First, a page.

Life used to be more deliberate

Prairie scene
Prairie scene (Photo: Metro Creative Graphics)

“Because life on the prairies was often harsh and filled with long, tedious days of nothing but sunup-to-sundown hard physical labor, holidays were eagerly looked forward to as a time of respite when neighbors and relatives could get together, swap hard times, stories, and do a little joshing in an atmosphere of good fellowship and good food.” — Carrie Young

This morning, searching for a particular book among my favorites, something in those titles struck a chord, and made me think of hundreds of conversations I’ve had with our oldest generation.

Nothing to Do but Stay, is one such title, the true story of homesteading in the west by Carrie Young, whose mother had, as a young, single woman, laid claim to a rough North Dakota prairie completely on her own in 1904.

Carrine Gafkjen’s toughness of spirit, her ability to cope with terrifying wildlife, unforeseen daily challenges and work harder than we can even imagine, earned her a plot of land after staying long enough to earn the deed.

Eventually, she would marry another homesteader, and raise 6 children. Another book, Nothing to Tell, is sub-titled Extraordinary Stories of Montana Ranch Women, by Donna Gray.

Major accomplishments

It shares some amazing tales of women born near the turn of the century who accomplished more in one day than most can even imagine ever doing in today’s world.

From a very young age, each of these women had to do the milking, tend the hen house, keep a garden going to fight off starvation, cook three meals a day even if it meant using only potatoes, onion and eggs for each of them, fight the dirt, snakes and bugs, coyote and bear.

They sewed clothing out of feed sacks, and prayed money could stretch for shoes for their children.

Nothing but Dreams is a very small, worn book that was given to me by a World War II veteran, saying I should have it, because he knew no one else who would value it.

He had carried it with him in a pocket throughout the war, and considered it the talisman that kept him going, praying the farmland of home would once again greet him when the war was done.

It chronicles those who came to America, the land of the free, with nothing but dreams for better. The author’s name only appears on the title page, and is nearly impossible to read: T.L. Chomentesski.

The list goes on, but what strikes me is this: though these lives were filled with much more grit, adventure and accomplishment than any pinnacle we can ever hope to reach, the common denominator is that they so humbly felt they had nothing.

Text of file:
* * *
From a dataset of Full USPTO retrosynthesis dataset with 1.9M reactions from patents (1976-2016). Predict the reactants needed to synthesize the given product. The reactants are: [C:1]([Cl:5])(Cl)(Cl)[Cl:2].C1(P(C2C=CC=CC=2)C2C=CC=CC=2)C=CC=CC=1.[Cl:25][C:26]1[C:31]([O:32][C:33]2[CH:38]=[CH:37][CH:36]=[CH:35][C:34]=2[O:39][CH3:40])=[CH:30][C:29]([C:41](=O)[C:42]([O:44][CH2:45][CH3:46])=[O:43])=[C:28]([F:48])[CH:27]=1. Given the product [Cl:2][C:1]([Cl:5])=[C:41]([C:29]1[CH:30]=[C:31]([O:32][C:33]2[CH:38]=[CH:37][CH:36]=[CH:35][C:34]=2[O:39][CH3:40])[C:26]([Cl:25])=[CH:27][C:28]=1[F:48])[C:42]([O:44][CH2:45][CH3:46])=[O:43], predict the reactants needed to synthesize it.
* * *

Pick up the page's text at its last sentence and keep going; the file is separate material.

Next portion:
Pushing to survive

Nothing much to tell, nothing much in the way of choices except to push on and survive, nothing much to go on but guts. Certainly nothing much that could make a book.

Instead, their lives stand in sharp contrast to this perception. Undefined, unknown, often only faint glimpses of a foreign land through the words of others was enough to give these amazing souls the courage to set off to build a life, leaving the only place they knew.

There was no one to depend on for anything once they started this journey to the unknown: no doctors or hospitals, no corner markets, no butchers or bakers, no builders or contractors once they got there, no one but themselves.

“We had a new 12-by-4 tent which we were really proud of,” says Helen Clark Wonder of her first home as a newlywed in the remote mountains of Montana. “We had spent our honeymoon back in the mountains. Denny was hunting bear for the government,” she tells of her groom, a World War I veteran who had spent two years in hospitals for mustard gas injuries.

The great outdoors is where he wanted to be, Donna Gray writes in Nothing to Tell. Marriages lasted, I am convinced, because two people relied on each other to survive, and took pride in their daily accomplishments as a singular team.

Interesting lives

Over the years, I have interviewed many interesting people who were nearing the end of their lives. In nearly every case, they have wondered what I found worth writing about.

As the unfolding memories are told, making something out of nothing was exactly what made their life stories so incredible. Imagine starting out with only a tent, a bed made of fir boughs, a table and bench made out of poles, and a meager income which relied on a bear showing up, needing to be shot.

Nothing to tell? I could listen to those stories of nothing all day log.


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Judith Sutherland, born and raised on an Ohio family dairy farm, now lives on a 70-acre farm not far from the area where her father’s family settled in the 1850s. Appreciating the tranquility of rural life, Sutherland enjoys sharing a view of her world through writing. Other interests include teaching, reading, training dogs and raising puppies. She and her husband have two children, a son and a daughter, and three grandchildren.



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